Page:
As a former Old Testament professor of mine expressed it, "One cannot understand fundamentalism until you recognize it is not a theological problem; it is a psychological problem."
The psychological problems vary with the individual: fear, doubt, anger, anxiety, unhealthy self-esteem, uncomfortableness with ambiguity and questioning, and most of all, the dangerous "need to be right."
I am certain that anyone who is against more things than they are for, or who lives in fear more than hope, is not exactly emotionally healthy.
The emerging power of the religious right is very scary for anyone, deeply spiritual or not, for any group of folks who "know they are right" will be all too quick to prove that you are wrong.
I believe if one begins to examine some of the bizarre behavior and pronouncements of fundamentalists, one can begin to see some of the various psychological disorders they have.
--Reverend such-and-such from somewhere
The following was my response letter--
After reading the Reverend's venomous attack on fundamentalism and fundamentalists, I kept wanting to look under my bed to make sure there weren't any fundamentalists hiding under it before I fell asleep each night.
All joking aside, I do now have a better understanding of the mind of a person who is scared of people "on the right," who often show our fear, doubt, anger and anxiety at the socialist, immoral and lawless direction America is being taken by people "on the left."
For this insight, I do thank the Reverend for a well-written letter.
However, I do question the alternatives to what he states is the fundamentalists' "dangerous need to be right." One alternative would be the "contrary need to be wrong," which most liberals mechanically execute as an apparent natural product of their particular natures.
In order to establish himself as "in the center," the Reverend could have added a few extra sentences so we would not suspect that he is on the religious or pagan left with so many secular humanist atheists and New Age pantheists.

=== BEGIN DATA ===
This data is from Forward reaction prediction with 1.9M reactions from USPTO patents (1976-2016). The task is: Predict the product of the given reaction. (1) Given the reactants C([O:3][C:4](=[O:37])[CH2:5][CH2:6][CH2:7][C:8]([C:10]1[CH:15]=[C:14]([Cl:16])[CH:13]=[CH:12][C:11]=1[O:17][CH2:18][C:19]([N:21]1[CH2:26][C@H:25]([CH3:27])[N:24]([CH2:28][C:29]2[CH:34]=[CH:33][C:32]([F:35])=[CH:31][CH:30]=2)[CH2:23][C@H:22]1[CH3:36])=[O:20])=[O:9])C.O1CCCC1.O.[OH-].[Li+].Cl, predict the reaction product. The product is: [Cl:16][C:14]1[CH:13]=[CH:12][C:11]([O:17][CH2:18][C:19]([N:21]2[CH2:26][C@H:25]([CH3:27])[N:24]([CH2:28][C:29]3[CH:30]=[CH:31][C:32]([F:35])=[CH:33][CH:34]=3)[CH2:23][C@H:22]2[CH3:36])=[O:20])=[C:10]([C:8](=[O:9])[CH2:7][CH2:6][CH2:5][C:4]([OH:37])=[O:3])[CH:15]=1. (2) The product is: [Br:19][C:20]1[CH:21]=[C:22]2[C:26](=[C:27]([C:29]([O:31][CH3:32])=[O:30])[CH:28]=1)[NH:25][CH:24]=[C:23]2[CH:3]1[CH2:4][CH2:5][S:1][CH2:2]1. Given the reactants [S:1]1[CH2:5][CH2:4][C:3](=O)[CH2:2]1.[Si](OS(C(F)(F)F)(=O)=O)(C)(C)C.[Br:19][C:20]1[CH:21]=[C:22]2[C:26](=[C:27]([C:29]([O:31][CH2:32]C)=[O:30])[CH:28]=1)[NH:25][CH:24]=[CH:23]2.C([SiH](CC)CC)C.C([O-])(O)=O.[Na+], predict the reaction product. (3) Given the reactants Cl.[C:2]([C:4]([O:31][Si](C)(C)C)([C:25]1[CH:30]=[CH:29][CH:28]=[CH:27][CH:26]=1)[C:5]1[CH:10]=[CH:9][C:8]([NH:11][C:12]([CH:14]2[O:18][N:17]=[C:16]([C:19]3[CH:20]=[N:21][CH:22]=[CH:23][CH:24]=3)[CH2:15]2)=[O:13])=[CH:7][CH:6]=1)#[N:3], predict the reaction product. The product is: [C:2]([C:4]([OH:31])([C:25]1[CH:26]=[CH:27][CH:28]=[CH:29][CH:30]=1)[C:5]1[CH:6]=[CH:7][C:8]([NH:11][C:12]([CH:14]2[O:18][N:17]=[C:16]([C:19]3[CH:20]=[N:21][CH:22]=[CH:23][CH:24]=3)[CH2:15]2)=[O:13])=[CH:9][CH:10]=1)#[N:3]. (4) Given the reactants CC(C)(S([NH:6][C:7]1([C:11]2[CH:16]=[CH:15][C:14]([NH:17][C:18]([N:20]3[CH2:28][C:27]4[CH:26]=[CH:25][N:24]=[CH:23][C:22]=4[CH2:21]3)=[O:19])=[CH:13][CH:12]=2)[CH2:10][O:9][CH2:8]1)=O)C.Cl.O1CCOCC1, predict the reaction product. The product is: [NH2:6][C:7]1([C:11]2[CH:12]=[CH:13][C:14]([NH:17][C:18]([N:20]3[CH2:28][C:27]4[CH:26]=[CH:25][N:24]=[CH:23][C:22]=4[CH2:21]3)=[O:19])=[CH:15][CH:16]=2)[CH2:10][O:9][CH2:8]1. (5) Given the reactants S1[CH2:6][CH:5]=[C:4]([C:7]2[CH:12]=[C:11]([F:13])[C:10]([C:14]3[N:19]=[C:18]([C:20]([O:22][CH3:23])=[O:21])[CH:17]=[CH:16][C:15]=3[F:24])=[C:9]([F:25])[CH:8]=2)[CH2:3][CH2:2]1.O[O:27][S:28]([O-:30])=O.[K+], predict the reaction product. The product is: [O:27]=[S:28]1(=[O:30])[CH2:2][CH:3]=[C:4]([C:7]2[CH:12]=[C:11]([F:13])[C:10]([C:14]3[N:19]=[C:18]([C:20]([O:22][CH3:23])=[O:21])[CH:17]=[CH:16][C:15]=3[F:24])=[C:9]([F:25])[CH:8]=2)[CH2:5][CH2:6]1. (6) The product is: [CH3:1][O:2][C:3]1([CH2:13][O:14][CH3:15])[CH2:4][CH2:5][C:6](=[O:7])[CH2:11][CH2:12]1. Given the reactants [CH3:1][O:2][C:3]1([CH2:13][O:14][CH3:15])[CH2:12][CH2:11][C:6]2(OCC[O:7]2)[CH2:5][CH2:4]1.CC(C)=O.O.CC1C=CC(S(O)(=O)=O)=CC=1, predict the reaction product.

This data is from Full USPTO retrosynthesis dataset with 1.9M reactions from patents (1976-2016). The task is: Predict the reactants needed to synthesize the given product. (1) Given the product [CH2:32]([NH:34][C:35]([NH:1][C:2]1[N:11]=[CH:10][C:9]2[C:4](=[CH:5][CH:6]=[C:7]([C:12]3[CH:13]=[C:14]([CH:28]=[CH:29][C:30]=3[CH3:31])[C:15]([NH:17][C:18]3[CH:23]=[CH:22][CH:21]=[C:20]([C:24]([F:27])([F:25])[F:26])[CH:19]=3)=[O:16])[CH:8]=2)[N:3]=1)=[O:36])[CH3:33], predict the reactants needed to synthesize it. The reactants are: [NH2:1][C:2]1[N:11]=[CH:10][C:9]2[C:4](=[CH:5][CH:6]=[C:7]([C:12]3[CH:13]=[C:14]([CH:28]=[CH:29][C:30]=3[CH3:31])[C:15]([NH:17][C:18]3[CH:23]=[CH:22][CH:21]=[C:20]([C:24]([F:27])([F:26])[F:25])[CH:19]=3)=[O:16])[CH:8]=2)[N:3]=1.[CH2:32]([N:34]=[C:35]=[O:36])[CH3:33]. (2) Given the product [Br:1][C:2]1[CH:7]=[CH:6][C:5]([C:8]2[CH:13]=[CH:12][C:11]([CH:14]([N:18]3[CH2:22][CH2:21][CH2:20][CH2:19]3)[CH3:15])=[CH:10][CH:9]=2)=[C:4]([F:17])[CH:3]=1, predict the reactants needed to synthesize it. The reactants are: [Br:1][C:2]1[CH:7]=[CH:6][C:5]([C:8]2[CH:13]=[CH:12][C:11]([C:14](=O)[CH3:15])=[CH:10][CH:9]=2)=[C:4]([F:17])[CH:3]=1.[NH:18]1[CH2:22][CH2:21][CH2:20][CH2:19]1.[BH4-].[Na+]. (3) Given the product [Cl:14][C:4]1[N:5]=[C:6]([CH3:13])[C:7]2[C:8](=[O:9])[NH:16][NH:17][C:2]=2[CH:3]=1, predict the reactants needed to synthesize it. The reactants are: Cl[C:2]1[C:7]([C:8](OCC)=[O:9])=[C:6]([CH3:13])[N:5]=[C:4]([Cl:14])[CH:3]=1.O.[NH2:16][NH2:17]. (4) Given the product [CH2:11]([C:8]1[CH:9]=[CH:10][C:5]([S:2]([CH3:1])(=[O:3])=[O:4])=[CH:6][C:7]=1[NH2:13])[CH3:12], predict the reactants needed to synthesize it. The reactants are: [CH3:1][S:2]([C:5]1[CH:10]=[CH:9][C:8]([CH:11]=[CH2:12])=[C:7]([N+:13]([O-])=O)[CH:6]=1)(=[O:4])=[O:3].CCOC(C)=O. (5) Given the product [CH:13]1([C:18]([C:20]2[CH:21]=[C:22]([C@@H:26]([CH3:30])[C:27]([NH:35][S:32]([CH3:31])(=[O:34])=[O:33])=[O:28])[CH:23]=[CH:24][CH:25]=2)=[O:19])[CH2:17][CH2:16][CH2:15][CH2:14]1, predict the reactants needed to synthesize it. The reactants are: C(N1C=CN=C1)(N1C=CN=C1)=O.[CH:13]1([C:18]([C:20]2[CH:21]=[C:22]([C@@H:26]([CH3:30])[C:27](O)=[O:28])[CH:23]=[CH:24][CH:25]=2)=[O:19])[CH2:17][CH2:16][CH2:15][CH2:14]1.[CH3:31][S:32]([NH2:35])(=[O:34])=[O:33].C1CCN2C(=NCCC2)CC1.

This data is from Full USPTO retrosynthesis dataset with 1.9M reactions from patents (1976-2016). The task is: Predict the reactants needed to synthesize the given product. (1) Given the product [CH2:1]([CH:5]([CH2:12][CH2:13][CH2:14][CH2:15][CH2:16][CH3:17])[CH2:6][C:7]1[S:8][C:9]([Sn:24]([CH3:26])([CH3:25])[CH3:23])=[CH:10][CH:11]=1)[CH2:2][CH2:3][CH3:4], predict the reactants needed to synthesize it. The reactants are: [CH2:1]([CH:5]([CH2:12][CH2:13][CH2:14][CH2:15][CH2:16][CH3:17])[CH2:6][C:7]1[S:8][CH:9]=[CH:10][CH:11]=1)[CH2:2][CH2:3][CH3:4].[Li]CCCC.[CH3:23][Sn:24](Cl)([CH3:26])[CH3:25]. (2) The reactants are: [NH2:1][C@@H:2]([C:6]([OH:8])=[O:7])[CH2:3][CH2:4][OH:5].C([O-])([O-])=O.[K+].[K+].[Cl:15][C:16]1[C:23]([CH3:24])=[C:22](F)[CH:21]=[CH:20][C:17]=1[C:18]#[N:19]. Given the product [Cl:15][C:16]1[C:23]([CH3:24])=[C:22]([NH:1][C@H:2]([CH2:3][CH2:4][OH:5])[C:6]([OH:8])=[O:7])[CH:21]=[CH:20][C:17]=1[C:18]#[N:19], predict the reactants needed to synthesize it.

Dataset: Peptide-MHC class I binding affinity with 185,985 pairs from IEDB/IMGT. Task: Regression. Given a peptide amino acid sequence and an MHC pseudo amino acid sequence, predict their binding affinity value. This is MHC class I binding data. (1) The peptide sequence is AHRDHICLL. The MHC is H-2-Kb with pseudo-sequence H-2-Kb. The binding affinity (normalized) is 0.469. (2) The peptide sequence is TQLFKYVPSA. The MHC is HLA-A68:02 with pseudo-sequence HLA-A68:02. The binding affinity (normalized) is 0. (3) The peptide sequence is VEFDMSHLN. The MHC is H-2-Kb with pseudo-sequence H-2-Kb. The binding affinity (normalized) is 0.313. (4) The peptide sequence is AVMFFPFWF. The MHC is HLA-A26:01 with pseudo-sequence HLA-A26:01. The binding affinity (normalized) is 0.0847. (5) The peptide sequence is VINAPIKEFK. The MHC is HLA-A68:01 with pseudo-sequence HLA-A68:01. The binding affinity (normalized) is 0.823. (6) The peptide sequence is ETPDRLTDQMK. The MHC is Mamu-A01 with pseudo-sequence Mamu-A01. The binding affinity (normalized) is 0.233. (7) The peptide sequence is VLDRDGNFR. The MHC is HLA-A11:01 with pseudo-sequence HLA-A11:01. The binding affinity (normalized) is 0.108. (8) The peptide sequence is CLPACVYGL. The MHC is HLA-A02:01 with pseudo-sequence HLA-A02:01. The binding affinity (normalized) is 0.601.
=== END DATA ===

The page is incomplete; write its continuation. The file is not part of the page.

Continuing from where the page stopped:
I will personally assume that he is a moderate who, in this particular letter, has shared with us this view of the people to the right of him in order to explain why he thinks an abortionist and a friend were brutally murdered.
The Reverend may not have the need to be right or wrong. That would certainly be another alternative to the psychological problem that he states as the fundamentalists' "dangerous need to be right," Not having the need to be right or wrong would seem to be somewhat naïve and even apathetic to me. But that is just my personal opinion.
My perception of liberals feeling the contrary need to be wrong is something I've acquired from many years of observing liberalism as a religious philosophy and political movement. In theory, liberals claim they are tolerant of others and have open minds.
In practice, the liberals' "others" always seem to be social outcasts who display destructive behavior against themselves and against their families and fellow citizens. Indeed, liberals are the creatures who always start out defending and apologizing for the anti-social behavior of some and then often end by advocating that very behavior for everyone else in society, so no one feels odd. I have observed that liberals don't seem to want to place any "limits" on their tolerance of others.
The secret to liberals' open minds is they do not believe we can know what is absolute right and absolute wrong. Liberals believe everything is relative. They may really be for more things than they are against: this would simply mean they pretty much stand for everything.
I try my best to love liberals. It's just their contrary beliefs and opinions that I find so hard to understand or appreciate. I just can't let go of my own Christian fundamental beliefs. I'm one of those who have a "need to be right," which I realize some view as dangerous, bizarre behavior and a psychological disorder.
However, I must honestly admit that when I look all around me at what some call "liberal progress," sometimes I do feel like I'm ready for a straight-jacket.
--Kenneth J. Wolf #35 (09/07/94)
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